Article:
This is an unusual situation for a creature to find itself in. Many ‘black river’ fish breathe air at the surface, so don’t face the problem. The only other complex animals that deal with oxygen deficiencies live at high-altitude and adapt by physical changes such as an enlarged heart, for example (or a heart that metabolises lipids and glucose, rather than just lipids, so as to make more ATP). But the oscar copes with almost no oxygen in an entirely different way. First, it shuts down aerobic metabolism, switching to anaerobic, just as we do. And it reorganises its blood flow to different tissues, dumping build-up of lactic acid in those that can tolerate it, such as white muscle, but not the heart of liver. Most fish would die if they didn’t flush out their lactic acid. And then, at some point, a biological trigger that the researchers are still looking for, causes the oscar to flip from anaerobic metabolism to a kind of hibernation for the night.
“It looks dead, it plays dead, it pretty much is dead until the next day,” says Maria Tereza Fernandez Piedade, who’s leading the oscar research programme.
The oscar, which lives in this hypoxic environment, is also remarkably well adapted to waters with a high organic carbon content – waters that are pretty acidic (around pH 3.5). How it retains its ions (sodium, potassium, calcium, etc) and manages to uptake ions from its nutrient-poor environment is another wonder of adaptation involving specific enzymes.
These unusual qualities make the oscar a superb choice for Adalberto’s experiment, which will look at changes in carbon dioxide levels, temperature and humidity.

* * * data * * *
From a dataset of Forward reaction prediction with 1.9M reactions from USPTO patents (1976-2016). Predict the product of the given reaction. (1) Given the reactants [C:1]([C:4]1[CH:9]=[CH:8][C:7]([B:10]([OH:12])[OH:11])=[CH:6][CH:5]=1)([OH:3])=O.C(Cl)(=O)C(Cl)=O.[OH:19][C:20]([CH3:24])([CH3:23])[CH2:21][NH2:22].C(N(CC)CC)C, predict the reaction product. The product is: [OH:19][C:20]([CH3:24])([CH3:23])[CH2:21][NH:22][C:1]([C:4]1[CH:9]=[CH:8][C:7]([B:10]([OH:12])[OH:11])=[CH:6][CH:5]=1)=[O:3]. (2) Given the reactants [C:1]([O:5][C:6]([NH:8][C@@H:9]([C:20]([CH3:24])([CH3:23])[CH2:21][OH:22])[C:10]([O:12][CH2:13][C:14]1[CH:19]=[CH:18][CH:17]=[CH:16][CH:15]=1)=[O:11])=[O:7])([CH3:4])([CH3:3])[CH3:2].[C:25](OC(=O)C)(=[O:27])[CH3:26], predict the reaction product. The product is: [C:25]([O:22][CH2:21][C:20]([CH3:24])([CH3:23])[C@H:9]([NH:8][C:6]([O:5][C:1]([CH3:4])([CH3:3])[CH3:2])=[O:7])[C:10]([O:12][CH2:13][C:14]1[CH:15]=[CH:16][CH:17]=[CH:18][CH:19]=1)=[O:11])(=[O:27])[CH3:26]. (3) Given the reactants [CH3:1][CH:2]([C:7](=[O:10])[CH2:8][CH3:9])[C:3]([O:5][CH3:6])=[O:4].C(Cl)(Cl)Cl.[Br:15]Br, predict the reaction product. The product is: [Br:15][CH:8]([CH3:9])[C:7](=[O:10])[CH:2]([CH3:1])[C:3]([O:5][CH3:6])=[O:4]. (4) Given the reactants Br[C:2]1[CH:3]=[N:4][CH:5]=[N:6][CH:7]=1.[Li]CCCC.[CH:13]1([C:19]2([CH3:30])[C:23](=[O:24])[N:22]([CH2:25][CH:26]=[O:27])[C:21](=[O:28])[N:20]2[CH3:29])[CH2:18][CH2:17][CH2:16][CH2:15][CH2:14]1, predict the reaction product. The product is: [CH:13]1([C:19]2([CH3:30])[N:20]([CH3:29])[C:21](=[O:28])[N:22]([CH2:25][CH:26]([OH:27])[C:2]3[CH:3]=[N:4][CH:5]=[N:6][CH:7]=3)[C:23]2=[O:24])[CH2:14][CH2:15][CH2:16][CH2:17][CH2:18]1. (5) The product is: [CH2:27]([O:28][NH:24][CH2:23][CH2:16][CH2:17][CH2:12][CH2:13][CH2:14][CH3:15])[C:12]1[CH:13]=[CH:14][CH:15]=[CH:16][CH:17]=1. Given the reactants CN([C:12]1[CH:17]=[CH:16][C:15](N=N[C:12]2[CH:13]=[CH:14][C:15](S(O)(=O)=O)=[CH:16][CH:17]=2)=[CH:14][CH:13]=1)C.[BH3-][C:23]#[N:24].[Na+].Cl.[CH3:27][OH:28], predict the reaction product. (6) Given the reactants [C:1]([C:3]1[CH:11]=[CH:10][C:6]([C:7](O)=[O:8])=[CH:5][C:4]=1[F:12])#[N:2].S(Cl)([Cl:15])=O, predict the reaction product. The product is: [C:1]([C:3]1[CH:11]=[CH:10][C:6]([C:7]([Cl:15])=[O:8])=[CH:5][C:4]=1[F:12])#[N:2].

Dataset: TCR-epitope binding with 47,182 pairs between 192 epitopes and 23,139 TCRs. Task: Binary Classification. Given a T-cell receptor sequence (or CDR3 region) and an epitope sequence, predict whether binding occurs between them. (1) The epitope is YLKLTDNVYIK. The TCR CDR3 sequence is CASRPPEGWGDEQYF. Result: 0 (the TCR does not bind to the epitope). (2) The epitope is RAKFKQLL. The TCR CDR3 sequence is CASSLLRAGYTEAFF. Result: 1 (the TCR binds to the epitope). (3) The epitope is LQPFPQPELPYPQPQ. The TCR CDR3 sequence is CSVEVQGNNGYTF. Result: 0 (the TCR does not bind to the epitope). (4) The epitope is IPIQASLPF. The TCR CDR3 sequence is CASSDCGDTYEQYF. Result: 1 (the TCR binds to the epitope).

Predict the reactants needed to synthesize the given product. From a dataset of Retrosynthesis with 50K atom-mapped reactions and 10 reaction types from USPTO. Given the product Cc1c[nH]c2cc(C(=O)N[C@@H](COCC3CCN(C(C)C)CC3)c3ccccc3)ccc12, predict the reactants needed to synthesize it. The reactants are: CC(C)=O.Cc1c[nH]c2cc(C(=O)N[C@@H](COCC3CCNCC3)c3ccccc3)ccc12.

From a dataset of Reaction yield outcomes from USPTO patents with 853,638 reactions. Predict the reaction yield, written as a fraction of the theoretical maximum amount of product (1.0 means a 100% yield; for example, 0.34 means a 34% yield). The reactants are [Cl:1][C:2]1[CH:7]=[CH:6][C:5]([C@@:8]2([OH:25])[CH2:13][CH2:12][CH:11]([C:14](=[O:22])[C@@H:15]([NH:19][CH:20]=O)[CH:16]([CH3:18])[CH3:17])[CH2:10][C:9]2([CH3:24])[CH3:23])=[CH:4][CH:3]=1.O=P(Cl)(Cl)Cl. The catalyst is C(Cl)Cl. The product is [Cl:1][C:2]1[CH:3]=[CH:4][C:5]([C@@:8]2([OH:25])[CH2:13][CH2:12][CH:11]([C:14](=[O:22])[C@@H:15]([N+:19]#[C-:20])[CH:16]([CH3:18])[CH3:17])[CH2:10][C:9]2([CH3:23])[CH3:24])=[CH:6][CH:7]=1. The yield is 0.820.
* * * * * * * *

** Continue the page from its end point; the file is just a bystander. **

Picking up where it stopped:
He’s chosen 10 Amazonian river fish species, a host of aquatic insects, microorganisms and flora, and he is creating four identical 9-cubic-metre micro-cosmoses, three under the CO2, temperature and humidity constraints of the IPCC scenarios, and one as a control. The micro cosmoses will be left for at least a year, before results are analysed.
We visit the construction, complete with sealed double doors, a clean room, Advanced high-throughput genetic sequencer to look at genetic alternations caused by the ‘climate change’, and a computer-controlled complicated air system all backed up by an independent generator. The experiment will be switched on next month.
What do you expect to happen? “Some fish may die, others will probably over-express or down regulate certain genes linked to temperature , CO2 and pH adaption, like the hypocapnea genes,” Adalberto says. “We don’t know for certain, and that’s the whole point.” He reminds me that the last time there was a massive increase in atmospheric carbon dioxide, it was accompanied by an explosion in numbers of fish species. But that occurred over a far longer timescale than the current rise in CO2.
“The Amazonian fish are adapted to high temperatures, but extremely sensitive to fluctuations in those temperatures,” he says, explaining his prediction of ‘extinctions’ in the experiment.
The Amazon is much more than the sum of its parts, of course, and although I’d never say it to Adalberto, fish might not be the most crucial element of the forest. They are an indicator though. And this is just the beginning – the experiment will be enhanced to include a bigger ecosystem, including mosquitoes (some of which will carry the malarial and dengue parasites), mammals and, one day, trees. Adalberto is also designing an in-the-field version which raises temperature along a river at various sections and looks at what happens.
A few other micro cosmoses exist in labs around the world, but none is looking at this particular ecosystem of global importance. It begs the question: why wasn’t this done 30 years ago?